Allergy Season Longer From Global Warming In North America

Allergy Season Longer, More Intense From Global Warming

Have allergies? Brace yourself, because thanks to global warming, pollen season's now getting a lot longer in North America.

A recent study conducted by 20 researchers reported in the journal Proceedings of the National Academy of Sciences that due to a rise in global warming, even more weeks of pollen season have been tacked on to the sniffly time of year. According to Scientific American, since 1995, Minneapolis has added 16 days to its ragweed pollen season, and Saskatoon, Canada has added 27 days. There was a notable correlation between latitude and the number of additional pollen days. Upper latitudes are warming faster than mid-latitudes, and the pollen season is increasing with the warming. Because of this, areas of northern North America are seeing additional weeks added on to their traditional allergy season.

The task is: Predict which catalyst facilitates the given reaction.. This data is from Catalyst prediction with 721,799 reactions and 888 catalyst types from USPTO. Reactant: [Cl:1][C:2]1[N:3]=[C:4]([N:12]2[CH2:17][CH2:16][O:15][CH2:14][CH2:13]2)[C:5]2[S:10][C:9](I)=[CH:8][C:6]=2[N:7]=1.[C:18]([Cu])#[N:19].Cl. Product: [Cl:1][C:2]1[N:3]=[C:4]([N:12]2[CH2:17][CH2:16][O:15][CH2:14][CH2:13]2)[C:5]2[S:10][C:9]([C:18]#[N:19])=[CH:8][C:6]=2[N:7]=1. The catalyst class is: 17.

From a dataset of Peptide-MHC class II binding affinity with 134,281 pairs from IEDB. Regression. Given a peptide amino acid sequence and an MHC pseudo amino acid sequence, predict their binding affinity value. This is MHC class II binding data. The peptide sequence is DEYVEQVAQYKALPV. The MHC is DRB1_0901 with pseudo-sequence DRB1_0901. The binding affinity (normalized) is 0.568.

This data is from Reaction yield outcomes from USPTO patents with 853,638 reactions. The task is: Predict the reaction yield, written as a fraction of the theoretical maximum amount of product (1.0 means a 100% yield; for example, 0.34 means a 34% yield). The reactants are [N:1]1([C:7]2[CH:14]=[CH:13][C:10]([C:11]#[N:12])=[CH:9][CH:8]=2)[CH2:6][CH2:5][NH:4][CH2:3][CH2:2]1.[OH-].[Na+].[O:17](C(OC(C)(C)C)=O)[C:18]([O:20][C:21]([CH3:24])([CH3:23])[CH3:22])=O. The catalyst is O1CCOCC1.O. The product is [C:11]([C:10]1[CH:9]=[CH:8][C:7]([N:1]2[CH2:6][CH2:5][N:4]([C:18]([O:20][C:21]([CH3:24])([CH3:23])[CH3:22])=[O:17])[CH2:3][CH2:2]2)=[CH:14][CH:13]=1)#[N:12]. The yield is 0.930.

According to the Asthma and Allergy Foundation of America, 50 million Americans have allergies, which can sometimes in turn trigger asthma. Ragweed allergies, or hayfever, affects up to 30% of Americans. In the past few years, pediatric physician Dr. Nancy Ott has received "a lot more desperate calls." This past spring, the U.S. experienced what ABC News dubbed a "pollen explosion like most of the country has never seen."

Not just people with allergies should be concerned with these findings. For many, pollen doesn't become an irritant until it crosses a certain threshold - the longer season and more powerful plants may be the threshold needed to trigger allergies. As Asthma and Allergy Foundation of America's Mike Tringale reports, "Now you've got yourself a much wider population that could potentially be affected that might not have been affected before."

This report comes on the heels of recent findings showing other health hazards of global warming. Reports show that climate change has contributed to increased exposure to toxic chemicals, thousands of deaths from heatwaves, and a massive food crisis.

As a thin film of pollen covers gas guzzling cars come next allergy season, could it be just another price we'll pay for our contribution to global warming?

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